Glimpses of Carmel – 4 – St. Teresa

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Glimpses of Carmel – 4 – St. Teresa
JM+JT
When our Holy Mother St. Teresa wrote the Way of Perfection, she was responding to the request of her nuns who asked to be taught about prayer. What was intended to be a collection of practical advice for her Carmelite daughters, however, was destined to become a valuable guide on the spiritual life benefitting the entire Church.
She sums up her whole aim when she writes, “Everything I have advised you about in this book is directed toward the complete gift of ourselves to the Creator.” In her delightful conversational style, she seems to address those who, like the rich young man in the Gospels, realize they still lack something to fulfill their highest aspiration, the goal he calls “eternal life.” This something could be described as spiritual freedom, and it is a quality so central to the writings of St. Teresa and beautifully observed in her life.
Our Holy Mother had great interior liberty, making her docile and receptive to the extraordinary graces Our Lord gave her in prayer. This enabled her to live in a deeply intimate relationship with Jesus, always aware of His loving gaze upon her and striving to please Him in all her actions. As a mother and teacher, her desire is that we too might come to know ourselves in the light of God’s infinite mercy and goodness, and humbly acknowledge our dependence on Him.
St. Teresa thus encourages us in the virtue of detachment to bring about this “holy freedom of spirit,” which she tells us is needed to “fly to your Maker without being held down by clay or leaden feet.” Time and again she urges us to reflect on how swiftly the things of this world pass away. “This helps remove our attachment to trivia and center it on what will never end.
Detachment according to the Teresian ideal is not somber deprivation . It is the joyful renunciation that results in enlargement of soul, increasing our capacity to receive God’s own life. As our Holy Mother says, “What helps is that the soul embrace the good Jesus our Lord with determination, for since in Him everything is found, in Him everything is forgotten.” By freely choosing to reach out to the eternal good, our hands necessarily let go of what prevents us from attaining the true happiness we seek.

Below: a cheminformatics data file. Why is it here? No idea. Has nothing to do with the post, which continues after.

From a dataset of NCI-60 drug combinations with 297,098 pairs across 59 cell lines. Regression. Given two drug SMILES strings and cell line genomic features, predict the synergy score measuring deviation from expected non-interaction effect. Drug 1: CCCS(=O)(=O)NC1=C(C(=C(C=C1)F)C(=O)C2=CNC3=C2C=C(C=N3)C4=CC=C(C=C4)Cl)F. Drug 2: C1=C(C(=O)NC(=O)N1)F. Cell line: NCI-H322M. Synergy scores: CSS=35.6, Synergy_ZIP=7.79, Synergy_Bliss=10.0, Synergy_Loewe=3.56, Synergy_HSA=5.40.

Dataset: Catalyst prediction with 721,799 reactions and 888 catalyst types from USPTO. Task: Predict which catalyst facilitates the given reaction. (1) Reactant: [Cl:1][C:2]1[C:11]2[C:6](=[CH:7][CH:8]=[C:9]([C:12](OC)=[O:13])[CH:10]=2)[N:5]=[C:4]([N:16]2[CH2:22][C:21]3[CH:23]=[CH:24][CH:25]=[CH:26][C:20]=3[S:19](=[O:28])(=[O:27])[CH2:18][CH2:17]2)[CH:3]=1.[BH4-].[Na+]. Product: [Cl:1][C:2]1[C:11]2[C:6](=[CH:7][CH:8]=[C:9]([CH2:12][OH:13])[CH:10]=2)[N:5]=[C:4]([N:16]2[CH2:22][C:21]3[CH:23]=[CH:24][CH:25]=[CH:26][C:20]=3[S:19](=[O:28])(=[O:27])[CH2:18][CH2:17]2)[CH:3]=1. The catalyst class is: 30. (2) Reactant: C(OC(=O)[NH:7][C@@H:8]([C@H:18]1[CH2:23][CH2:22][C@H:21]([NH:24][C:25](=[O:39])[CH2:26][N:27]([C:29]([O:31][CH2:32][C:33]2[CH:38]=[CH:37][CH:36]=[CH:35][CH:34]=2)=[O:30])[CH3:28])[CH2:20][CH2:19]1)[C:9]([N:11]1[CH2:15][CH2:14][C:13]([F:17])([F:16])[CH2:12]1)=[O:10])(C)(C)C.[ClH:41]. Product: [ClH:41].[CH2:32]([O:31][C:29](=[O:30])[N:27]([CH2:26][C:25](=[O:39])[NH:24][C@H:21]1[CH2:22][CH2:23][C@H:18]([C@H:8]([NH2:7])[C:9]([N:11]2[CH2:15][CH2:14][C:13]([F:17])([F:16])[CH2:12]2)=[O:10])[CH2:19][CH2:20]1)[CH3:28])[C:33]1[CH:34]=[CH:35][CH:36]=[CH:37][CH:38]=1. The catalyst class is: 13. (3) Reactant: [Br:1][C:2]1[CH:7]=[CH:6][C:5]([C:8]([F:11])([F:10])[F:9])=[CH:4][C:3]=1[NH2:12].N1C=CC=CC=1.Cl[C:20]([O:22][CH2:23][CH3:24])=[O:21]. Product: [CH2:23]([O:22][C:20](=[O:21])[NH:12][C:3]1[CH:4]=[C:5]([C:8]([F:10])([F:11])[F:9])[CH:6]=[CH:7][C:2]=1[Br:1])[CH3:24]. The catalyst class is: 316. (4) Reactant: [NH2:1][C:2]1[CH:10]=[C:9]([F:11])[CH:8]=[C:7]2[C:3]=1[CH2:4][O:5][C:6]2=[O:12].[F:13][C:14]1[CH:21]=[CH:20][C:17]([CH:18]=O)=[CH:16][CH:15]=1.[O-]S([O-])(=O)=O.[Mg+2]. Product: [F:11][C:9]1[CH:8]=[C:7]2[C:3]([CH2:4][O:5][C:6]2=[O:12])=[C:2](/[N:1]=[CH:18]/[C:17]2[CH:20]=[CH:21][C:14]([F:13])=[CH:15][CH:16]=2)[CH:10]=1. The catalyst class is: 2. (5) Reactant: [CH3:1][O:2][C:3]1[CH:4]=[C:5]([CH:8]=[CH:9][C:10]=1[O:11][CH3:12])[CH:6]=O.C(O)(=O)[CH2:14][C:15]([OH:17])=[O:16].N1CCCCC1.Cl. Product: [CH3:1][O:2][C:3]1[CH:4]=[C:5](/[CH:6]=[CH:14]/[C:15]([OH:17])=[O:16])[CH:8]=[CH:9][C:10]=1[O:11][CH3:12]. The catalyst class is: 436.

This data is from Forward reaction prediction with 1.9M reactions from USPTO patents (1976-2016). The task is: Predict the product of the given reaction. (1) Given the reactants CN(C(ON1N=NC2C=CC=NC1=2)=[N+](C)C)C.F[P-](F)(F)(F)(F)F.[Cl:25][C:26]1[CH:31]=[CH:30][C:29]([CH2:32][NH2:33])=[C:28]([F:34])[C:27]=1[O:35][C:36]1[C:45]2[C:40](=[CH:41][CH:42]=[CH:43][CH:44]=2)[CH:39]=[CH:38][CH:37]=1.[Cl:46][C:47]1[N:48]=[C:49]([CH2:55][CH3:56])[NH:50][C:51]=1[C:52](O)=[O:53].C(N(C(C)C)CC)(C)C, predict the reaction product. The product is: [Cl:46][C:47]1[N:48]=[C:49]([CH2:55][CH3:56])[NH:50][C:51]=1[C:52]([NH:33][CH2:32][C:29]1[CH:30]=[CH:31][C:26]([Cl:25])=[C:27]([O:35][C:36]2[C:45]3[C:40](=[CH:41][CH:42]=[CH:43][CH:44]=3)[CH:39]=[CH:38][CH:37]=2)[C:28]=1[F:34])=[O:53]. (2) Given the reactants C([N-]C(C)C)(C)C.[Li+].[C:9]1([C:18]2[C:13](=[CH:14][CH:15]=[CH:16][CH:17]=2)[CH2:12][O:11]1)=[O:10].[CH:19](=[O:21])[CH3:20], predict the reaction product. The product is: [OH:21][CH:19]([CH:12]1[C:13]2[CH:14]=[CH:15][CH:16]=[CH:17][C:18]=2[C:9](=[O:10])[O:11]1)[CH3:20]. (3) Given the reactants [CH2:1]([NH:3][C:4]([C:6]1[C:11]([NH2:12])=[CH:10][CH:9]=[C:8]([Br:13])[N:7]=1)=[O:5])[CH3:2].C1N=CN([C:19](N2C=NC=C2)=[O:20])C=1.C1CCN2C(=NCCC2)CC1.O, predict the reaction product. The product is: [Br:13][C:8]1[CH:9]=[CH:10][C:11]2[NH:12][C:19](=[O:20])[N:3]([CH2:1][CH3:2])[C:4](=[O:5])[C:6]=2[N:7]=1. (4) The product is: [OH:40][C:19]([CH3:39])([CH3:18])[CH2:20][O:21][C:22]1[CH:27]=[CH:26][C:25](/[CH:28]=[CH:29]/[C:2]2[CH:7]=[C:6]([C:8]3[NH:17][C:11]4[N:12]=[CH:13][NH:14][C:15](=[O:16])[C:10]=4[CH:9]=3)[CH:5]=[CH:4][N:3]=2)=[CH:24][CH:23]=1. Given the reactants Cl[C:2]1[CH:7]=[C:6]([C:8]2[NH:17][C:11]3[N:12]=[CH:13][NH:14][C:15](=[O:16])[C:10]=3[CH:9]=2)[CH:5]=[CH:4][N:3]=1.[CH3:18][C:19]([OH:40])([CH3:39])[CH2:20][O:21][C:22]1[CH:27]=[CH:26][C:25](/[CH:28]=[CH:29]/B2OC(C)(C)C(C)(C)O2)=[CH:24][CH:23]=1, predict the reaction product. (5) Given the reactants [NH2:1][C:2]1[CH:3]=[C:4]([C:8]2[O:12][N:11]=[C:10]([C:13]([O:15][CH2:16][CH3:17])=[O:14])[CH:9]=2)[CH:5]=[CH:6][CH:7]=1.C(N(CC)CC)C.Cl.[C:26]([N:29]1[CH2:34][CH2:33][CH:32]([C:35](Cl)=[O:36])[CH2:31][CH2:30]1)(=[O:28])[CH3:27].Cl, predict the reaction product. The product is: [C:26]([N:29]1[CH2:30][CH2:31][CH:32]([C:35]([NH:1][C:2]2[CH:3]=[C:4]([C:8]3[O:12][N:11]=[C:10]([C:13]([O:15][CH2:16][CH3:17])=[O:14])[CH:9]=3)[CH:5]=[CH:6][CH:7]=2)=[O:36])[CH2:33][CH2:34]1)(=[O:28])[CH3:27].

The connection between freedom and the eternal good is at the heart of St. John Paul II’s encyclical Veritatis Splendor (The Splendor of Truth), which celebrates its 25th anniversary on August 6 this year, the feast of the Transfiguration. St. John Paul II states: “Perfection demands that maturity in self-giving to which human freedom is called.” The gift of freedom bestowed on us by God reaches its peak when we use it to make a gift of ourselves to Him. Our Holy Mother affirms, “O my Sisters, what strength lies in this gift! It does nothing less, when accompanied by the necessary determination, than draw the Almighty so that He becomes one with our lowliness, transforms us into Himself, and effects a union of the Creator with the creature. Behold whether or not you are well paid and have a good Master.”
The rich young man in the Gospels went away sorrowful because he could not give up his possessions, nor ultimately his very self, to follow Jesus. But it is not too late for a happy ending. Echoing the words of our Good Teacher, Jesus, our Holy Mother St. Teresa extends the same invitation to each one of us.